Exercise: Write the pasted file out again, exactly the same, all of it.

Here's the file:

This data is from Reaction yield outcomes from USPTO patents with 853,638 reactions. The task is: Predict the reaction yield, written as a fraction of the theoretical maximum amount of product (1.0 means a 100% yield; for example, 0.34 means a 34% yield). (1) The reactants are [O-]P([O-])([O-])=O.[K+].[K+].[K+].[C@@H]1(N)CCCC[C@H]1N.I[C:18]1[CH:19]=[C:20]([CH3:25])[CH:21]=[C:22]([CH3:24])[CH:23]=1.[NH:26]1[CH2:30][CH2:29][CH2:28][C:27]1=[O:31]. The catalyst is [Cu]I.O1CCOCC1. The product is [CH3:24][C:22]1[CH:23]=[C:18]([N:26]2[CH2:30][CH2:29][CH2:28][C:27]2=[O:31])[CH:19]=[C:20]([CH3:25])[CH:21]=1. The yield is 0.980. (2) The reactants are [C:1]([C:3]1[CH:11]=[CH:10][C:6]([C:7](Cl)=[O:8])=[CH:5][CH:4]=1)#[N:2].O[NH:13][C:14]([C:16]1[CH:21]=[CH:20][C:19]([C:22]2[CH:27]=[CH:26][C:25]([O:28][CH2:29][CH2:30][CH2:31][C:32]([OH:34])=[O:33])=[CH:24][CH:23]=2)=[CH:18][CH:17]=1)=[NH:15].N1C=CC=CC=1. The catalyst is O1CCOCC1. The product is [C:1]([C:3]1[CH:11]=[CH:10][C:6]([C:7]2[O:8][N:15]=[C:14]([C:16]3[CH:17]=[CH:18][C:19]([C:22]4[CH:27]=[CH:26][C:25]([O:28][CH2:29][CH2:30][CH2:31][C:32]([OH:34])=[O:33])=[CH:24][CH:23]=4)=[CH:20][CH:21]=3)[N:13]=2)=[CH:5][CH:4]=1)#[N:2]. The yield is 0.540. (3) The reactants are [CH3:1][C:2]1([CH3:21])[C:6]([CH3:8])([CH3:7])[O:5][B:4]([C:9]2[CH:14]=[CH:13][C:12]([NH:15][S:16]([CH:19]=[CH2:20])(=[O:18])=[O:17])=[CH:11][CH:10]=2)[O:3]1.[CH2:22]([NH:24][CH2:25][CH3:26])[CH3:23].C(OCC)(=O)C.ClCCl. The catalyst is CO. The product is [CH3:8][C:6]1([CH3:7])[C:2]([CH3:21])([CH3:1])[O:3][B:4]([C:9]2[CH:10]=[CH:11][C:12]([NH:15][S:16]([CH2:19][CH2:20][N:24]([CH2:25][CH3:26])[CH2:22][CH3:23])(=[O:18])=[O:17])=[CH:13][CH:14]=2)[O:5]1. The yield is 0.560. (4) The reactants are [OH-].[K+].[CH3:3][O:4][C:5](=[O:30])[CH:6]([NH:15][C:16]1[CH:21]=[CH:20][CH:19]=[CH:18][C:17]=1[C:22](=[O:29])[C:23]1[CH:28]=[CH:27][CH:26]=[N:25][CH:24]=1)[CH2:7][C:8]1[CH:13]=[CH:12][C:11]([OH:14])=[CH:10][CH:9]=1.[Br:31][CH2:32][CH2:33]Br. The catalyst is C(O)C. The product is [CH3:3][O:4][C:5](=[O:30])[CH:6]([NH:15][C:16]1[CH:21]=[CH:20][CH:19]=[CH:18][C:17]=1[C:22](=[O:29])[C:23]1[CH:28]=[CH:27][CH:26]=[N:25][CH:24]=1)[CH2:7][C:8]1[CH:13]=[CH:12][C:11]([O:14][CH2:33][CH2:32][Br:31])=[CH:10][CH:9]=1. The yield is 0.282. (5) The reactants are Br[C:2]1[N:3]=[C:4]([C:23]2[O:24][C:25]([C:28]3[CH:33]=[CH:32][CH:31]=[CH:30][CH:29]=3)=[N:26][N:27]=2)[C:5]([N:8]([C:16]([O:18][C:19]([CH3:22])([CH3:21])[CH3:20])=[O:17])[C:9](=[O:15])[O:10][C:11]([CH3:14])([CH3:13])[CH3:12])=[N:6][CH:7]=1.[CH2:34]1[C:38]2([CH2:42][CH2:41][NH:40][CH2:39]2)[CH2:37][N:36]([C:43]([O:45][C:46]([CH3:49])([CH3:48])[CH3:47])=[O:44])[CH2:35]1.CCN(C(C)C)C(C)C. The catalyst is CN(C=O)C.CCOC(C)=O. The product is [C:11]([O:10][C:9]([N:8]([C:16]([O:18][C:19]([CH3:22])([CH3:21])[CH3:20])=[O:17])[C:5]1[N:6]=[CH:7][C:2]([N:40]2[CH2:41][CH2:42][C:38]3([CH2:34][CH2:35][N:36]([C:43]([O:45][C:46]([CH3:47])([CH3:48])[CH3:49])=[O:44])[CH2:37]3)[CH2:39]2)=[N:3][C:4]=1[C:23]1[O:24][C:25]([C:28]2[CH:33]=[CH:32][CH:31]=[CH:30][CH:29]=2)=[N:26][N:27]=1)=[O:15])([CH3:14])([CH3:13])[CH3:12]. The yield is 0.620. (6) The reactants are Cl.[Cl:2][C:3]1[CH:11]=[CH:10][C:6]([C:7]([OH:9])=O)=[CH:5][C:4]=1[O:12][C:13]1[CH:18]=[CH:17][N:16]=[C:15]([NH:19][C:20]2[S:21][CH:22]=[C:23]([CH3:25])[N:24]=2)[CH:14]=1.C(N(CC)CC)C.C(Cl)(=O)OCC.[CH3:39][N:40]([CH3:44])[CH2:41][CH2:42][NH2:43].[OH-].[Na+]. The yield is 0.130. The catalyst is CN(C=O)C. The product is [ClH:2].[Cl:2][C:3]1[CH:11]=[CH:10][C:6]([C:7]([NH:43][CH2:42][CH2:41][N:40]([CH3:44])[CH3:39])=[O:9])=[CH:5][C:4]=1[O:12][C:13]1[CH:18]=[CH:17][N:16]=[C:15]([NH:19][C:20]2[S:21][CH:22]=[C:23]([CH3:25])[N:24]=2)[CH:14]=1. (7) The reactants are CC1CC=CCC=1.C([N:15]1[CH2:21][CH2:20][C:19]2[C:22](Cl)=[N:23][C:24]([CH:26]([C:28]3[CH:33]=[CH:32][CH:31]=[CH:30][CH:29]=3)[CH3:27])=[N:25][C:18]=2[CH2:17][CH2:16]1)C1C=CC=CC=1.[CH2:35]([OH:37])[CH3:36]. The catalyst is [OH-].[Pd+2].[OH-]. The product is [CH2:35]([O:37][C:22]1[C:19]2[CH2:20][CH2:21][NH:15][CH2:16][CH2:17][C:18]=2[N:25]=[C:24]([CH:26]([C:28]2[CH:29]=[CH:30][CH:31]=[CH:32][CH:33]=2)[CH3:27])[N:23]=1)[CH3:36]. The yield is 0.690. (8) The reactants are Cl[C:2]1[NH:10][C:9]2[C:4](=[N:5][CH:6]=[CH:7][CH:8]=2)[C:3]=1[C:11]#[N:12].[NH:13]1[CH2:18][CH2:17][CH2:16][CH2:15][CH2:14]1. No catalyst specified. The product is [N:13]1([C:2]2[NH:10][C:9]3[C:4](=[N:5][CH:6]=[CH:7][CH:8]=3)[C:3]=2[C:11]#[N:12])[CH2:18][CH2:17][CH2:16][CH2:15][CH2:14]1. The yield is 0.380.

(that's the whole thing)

This data is from Reaction yield outcomes from USPTO patents with 853,638 reactions. The task is: Predict the reaction yield, written as a fraction of the theoretical maximum amount of product (1.0 means a 100% yield; for example, 0.34 means a 34% yield). (1) The reactants are [O-]P([O-])([O-])=O.[K+].[K+].[K+].[C@@H]1(N)CCCC[C@H]1N.I[C:18]1[CH:19]=[C:20]([CH3:25])[CH:21]=[C:22]([CH3:24])[CH:23]=1.[NH:26]1[CH2:30][CH2:29][CH2:28][C:27]1=[O:31]. The catalyst is [Cu]I.O1CCOCC1. The product is [CH3:24][C:22]1[CH:23]=[C:18]([N:26]2[CH2:30][CH2:29][CH2:28][C:27]2=[O:31])[CH:19]=[C:20]([CH3:25])[CH:21]=1. The yield is 0.980. (2) The reactants are [C:1]([C:3]1[CH:11]=[CH:10][C:6]([C:7](Cl)=[O:8])=[CH:5][CH:4]=1)#[N:2].O[NH:13][C:14]([C:16]1[CH:21]=[CH:20][C:19]([C:22]2[CH:27]=[CH:26][C:25]([O:28][CH2:29][CH2:30][CH2:31][C:32]([OH:34])=[O:33])=[CH:24][CH:23]=2)=[CH:18][CH:17]=1)=[NH:15].N1C=CC=CC=1. The catalyst is O1CCOCC1. The product is [C:1]([C:3]1[CH:11]=[CH:10][C:6]([C:7]2[O:8][N:15]=[C:14]([C:16]3[CH:17]=[CH:18][C:19]([C:22]4[CH:27]=[CH:26][C:25]([O:28][CH2:29][CH2:30][CH2:31][C:32]([OH:34])=[O:33])=[CH:24][CH:23]=4)=[CH:20][CH:21]=3)[N:13]=2)=[CH:5][CH:4]=1)#[N:2]. The yield is 0.540. (3) The reactants are [CH3:1][C:2]1([CH3:21])[C:6]([CH3:8])([CH3:7])[O:5][B:4]([C:9]2[CH:14]=[CH:13][C:12]([NH:15][S:16]([CH:19]=[CH2:20])(=[O:18])=[O:17])=[CH:11][CH:10]=2)[O:3]1.[CH2:22]([NH:24][CH2:25][CH3:26])[CH3:23].C(OCC)(=O)C.ClCCl. The catalyst is CO. The product is [CH3:8][C:6]1([CH3:7])[C:2]([CH3:21])([CH3:1])[O:3][B:4]([C:9]2[CH:10]=[CH:11][C:12]([NH:15][S:16]([CH2:19][CH2:20][N:24]([CH2:25][CH3:26])[CH2:22][CH3:23])(=[O:18])=[O:17])=[CH:13][CH:14]=2)[O:5]1. The yield is 0.560. (4) The reactants are [OH-].[K+].[CH3:3][O:4][C:5](=[O:30])[CH:6]([NH:15][C:16]1[CH:21]=[CH:20][CH:19]=[CH:18][C:17]=1[C:22](=[O:29])[C:23]1[CH:28]=[CH:27][CH:26]=[N:25][CH:24]=1)[CH2:7][C:8]1[CH:13]=[CH:12][C:11]([OH:14])=[CH:10][CH:9]=1.[Br:31][CH2:32][CH2:33]Br. The catalyst is C(O)C. The product is [CH3:3][O:4][C:5](=[O:30])[CH:6]([NH:15][C:16]1[CH:21]=[CH:20][CH:19]=[CH:18][C:17]=1[C:22](=[O:29])[C:23]1[CH:28]=[CH:27][CH:26]=[N:25][CH:24]=1)[CH2:7][C:8]1[CH:13]=[CH:12][C:11]([O:14][CH2:33][CH2:32][Br:31])=[CH:10][CH:9]=1. The yield is 0.282. (5) The reactants are Br[C:2]1[N:3]=[C:4]([C:23]2[O:24][C:25]([C:28]3[CH:33]=[CH:32][CH:31]=[CH:30][CH:29]=3)=[N:26][N:27]=2)[C:5]([N:8]([C:16]([O:18][C:19]([CH3:22])([CH3:21])[CH3:20])=[O:17])[C:9](=[O:15])[O:10][C:11]([CH3:14])([CH3:13])[CH3:12])=[N:6][CH:7]=1.[CH2:34]1[C:38]2([CH2:42][CH2:41][NH:40][CH2:39]2)[CH2:37][N:36]([C:43]([O:45][C:46]([CH3:49])([CH3:48])[CH3:47])=[O:44])[CH2:35]1.CCN(C(C)C)C(C)C. The catalyst is CN(C=O)C.CCOC(C)=O. The product is [C:11]([O:10][C:9]([N:8]([C:16]([O:18][C:19]([CH3:22])([CH3:21])[CH3:20])=[O:17])[C:5]1[N:6]=[CH:7][C:2]([N:40]2[CH2:41][CH2:42][C:38]3([CH2:34][CH2:35][N:36]([C:43]([O:45][C:46]([CH3:47])([CH3:48])[CH3:49])=[O:44])[CH2:37]3)[CH2:39]2)=[N:3][C:4]=1[C:23]1[O:24][C:25]([C:28]2[CH:33]=[CH:32][CH:31]=[CH:30][CH:29]=2)=[N:26][N:27]=1)=[O:15])([CH3:14])([CH3:13])[CH3:12]. The yield is 0.620. (6) The reactants are Cl.[Cl:2][C:3]1[CH:11]=[CH:10][C:6]([C:7]([OH:9])=O)=[CH:5][C:4]=1[O:12][C:13]1[CH:18]=[CH:17][N:16]=[C:15]([NH:19][C:20]2[S:21][CH:22]=[C:23]([CH3:25])[N:24]=2)[CH:14]=1.C(N(CC)CC)C.C(Cl)(=O)OCC.[CH3:39][N:40]([CH3:44])[CH2:41][CH2:42][NH2:43].[OH-].[Na+]. The yield is 0.130. The catalyst is CN(C=O)C. The product is [ClH:2].[Cl:2][C:3]1[CH:11]=[CH:10][C:6]([C:7]([NH:43][CH2:42][CH2:41][N:40]([CH3:44])[CH3:39])=[O:9])=[CH:5][C:4]=1[O:12][C:13]1[CH:18]=[CH:17][N:16]=[C:15]([NH:19][C:20]2[S:21][CH:22]=[C:23]([CH3:25])[N:24]=2)[CH:14]=1. (7) The reactants are CC1CC=CCC=1.C([N:15]1[CH2:21][CH2:20][C:19]2[C:22](Cl)=[N:23][C:24]([CH:26]([C:28]3[CH:33]=[CH:32][CH:31]=[CH:30][CH:29]=3)[CH3:27])=[N:25][C:18]=2[CH2:17][CH2:16]1)C1C=CC=CC=1.[CH2:35]([OH:37])[CH3:36]. The catalyst is [OH-].[Pd+2].[OH-]. The product is [CH2:35]([O:37][C:22]1[C:19]2[CH2:20][CH2:21][NH:15][CH2:16][CH2:17][C:18]=2[N:25]=[C:24]([CH:26]([C:28]2[CH:29]=[CH:30][CH:31]=[CH:32][CH:33]=2)[CH3:27])[N:23]=1)[CH3:36]. The yield is 0.690. (8) The reactants are Cl[C:2]1[NH:10][C:9]2[C:4](=[N:5][CH:6]=[CH:7][CH:8]=2)[C:3]=1[C:11]#[N:12].[NH:13]1[CH2:18][CH2:17][CH2:16][CH2:15][CH2:14]1. No catalyst specified. The product is [N:13]1([C:2]2[NH:10][C:9]3[C:4](=[N:5][CH:6]=[CH:7][CH:8]=3)[C:3]=2[C:11]#[N:12])[CH2:18][CH2:17][CH2:16][CH2:15][CH2:14]1. The yield is 0.380.